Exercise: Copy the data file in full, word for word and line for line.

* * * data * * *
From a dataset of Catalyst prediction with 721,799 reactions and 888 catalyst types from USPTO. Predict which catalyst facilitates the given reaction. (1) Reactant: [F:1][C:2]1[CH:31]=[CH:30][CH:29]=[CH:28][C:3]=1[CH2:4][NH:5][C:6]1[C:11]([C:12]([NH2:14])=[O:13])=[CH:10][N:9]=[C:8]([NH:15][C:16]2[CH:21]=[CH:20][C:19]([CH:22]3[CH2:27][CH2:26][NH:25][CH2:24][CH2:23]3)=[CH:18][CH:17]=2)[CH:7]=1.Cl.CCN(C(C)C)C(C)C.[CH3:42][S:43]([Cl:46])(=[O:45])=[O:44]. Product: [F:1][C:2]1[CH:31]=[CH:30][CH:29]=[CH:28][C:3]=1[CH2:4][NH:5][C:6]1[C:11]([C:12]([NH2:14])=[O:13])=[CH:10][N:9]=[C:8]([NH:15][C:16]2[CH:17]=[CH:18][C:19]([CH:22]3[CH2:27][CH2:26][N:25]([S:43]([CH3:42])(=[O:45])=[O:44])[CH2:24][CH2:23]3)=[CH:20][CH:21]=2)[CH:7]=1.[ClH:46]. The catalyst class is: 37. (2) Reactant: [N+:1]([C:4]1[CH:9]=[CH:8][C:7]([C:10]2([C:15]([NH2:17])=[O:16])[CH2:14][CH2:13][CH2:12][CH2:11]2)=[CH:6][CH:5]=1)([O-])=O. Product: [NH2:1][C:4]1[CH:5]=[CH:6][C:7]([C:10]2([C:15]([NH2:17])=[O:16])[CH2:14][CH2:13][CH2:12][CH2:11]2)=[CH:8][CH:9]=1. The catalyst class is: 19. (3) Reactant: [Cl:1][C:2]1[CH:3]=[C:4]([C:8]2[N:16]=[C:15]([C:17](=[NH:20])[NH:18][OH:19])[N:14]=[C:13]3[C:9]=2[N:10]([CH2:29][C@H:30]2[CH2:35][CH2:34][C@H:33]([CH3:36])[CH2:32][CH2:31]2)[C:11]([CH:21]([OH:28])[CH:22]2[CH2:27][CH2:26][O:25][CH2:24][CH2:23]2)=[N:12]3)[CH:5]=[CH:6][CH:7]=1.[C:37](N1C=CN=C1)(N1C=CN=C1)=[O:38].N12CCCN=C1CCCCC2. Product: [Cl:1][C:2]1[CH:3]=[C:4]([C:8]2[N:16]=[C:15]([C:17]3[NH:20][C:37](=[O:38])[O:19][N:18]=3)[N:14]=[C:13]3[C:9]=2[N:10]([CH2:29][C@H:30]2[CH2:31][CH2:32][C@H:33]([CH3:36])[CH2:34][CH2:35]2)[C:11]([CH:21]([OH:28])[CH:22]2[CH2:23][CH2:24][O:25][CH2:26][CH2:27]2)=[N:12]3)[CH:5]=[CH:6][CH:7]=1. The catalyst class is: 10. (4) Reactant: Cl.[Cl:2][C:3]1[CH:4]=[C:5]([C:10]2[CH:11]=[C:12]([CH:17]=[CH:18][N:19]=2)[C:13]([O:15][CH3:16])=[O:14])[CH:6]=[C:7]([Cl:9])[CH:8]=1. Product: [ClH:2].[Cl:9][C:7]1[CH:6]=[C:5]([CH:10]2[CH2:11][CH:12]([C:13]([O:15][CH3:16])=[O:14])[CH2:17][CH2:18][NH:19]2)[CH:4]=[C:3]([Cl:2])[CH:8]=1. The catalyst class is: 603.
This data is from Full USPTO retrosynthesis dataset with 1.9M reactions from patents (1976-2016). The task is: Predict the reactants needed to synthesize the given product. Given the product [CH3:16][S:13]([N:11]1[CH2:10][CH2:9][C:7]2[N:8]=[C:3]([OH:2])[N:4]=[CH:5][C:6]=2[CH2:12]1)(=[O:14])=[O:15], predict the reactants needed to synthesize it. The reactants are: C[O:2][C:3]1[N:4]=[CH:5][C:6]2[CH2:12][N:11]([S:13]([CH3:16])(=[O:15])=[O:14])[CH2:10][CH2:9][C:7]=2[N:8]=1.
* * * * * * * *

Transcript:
From a dataset of Catalyst prediction with 721,799 reactions and 888 catalyst types from USPTO. Predict which catalyst facilitates the given reaction. (1) Reactant: [F:1][C:2]1[CH:31]=[CH:30][CH:29]=[CH:28][C:3]=1[CH2:4][NH:5][C:6]1[C:11]([C:12]([NH2:14])=[O:13])=[CH:10][N:9]=[C:8]([NH:15][C:16]2[CH:21]=[CH:20][C:19]([CH:22]3[CH2:27][CH2:26][NH:25][CH2:24][CH2:23]3)=[CH:18][CH:17]=2)[CH:7]=1.Cl.CCN(C(C)C)C(C)C.[CH3:42][S:43]([Cl:46])(=[O:45])=[O:44]. Product: [F:1][C:2]1[CH:31]=[CH:30][CH:29]=[CH:28][C:3]=1[CH2:4][NH:5][C:6]1[C:11]([C:12]([NH2:14])=[O:13])=[CH:10][N:9]=[C:8]([NH:15][C:16]2[CH:17]=[CH:18][C:19]([CH:22]3[CH2:27][CH2:26][N:25]([S:43]([CH3:42])(=[O:45])=[O:44])[CH2:24][CH2:23]3)=[CH:20][CH:21]=2)[CH:7]=1.[ClH:46]. The catalyst class is: 37. (2) Reactant: [N+:1]([C:4]1[CH:9]=[CH:8][C:7]([C:10]2([C:15]([NH2:17])=[O:16])[CH2:14][CH2:13][CH2:12][CH2:11]2)=[CH:6][CH:5]=1)([O-])=O. Product: [NH2:1][C:4]1[CH:5]=[CH:6][C:7]([C:10]2([C:15]([NH2:17])=[O:16])[CH2:14][CH2:13][CH2:12][CH2:11]2)=[CH:8][CH:9]=1. The catalyst class is: 19. (3) Reactant: [Cl:1][C:2]1[CH:3]=[C:4]([C:8]2[N:16]=[C:15]([C:17](=[NH:20])[NH:18][OH:19])[N:14]=[C:13]3[C:9]=2[N:10]([CH2:29][C@H:30]2[CH2:35][CH2:34][C@H:33]([CH3:36])[CH2:32][CH2:31]2)[C:11]([CH:21]([OH:28])[CH:22]2[CH2:27][CH2:26][O:25][CH2:24][CH2:23]2)=[N:12]3)[CH:5]=[CH:6][CH:7]=1.[C:37](N1C=CN=C1)(N1C=CN=C1)=[O:38].N12CCCN=C1CCCCC2. Product: [Cl:1][C:2]1[CH:3]=[C:4]([C:8]2[N:16]=[C:15]([C:17]3[NH:20][C:37](=[O:38])[O:19][N:18]=3)[N:14]=[C:13]3[C:9]=2[N:10]([CH2:29][C@H:30]2[CH2:31][CH2:32][C@H:33]([CH3:36])[CH2:34][CH2:35]2)[C:11]([CH:21]([OH:28])[CH:22]2[CH2:23][CH2:24][O:25][CH2:26][CH2:27]2)=[N:12]3)[CH:5]=[CH:6][CH:7]=1. The catalyst class is: 10. (4) Reactant: Cl.[Cl:2][C:3]1[CH:4]=[C:5]([C:10]2[CH:11]=[C:12]([CH:17]=[CH:18][N:19]=2)[C:13]([O:15][CH3:16])=[O:14])[CH:6]=[C:7]([Cl:9])[CH:8]=1. Product: [ClH:2].[Cl:9][C:7]1[CH:6]=[C:5]([CH:10]2[CH2:11][CH:12]([C:13]([O:15][CH3:16])=[O:14])[CH2:17][CH2:18][NH:19]2)[CH:4]=[C:3]([Cl:2])[CH:8]=1. The catalyst class is: 603.
This data is from Full USPTO retrosynthesis dataset with 1.9M reactions from patents (1976-2016). The task is: Predict the reactants needed to synthesize the given product. Given the product [CH3:16][S:13]([N:11]1[CH2:10][CH2:9][C:7]2[N:8]=[C:3]([OH:2])[N:4]=[CH:5][C:6]=2[CH2:12]1)(=[O:14])=[O:15], predict the reactants needed to synthesize it. The reactants are: C[O:2][C:3]1[N:4]=[CH:5][C:6]2[CH2:12][N:11]([S:13]([CH3:16])(=[O:15])=[O:14])[CH2:10][CH2:9][C:7]=2[N:8]=1.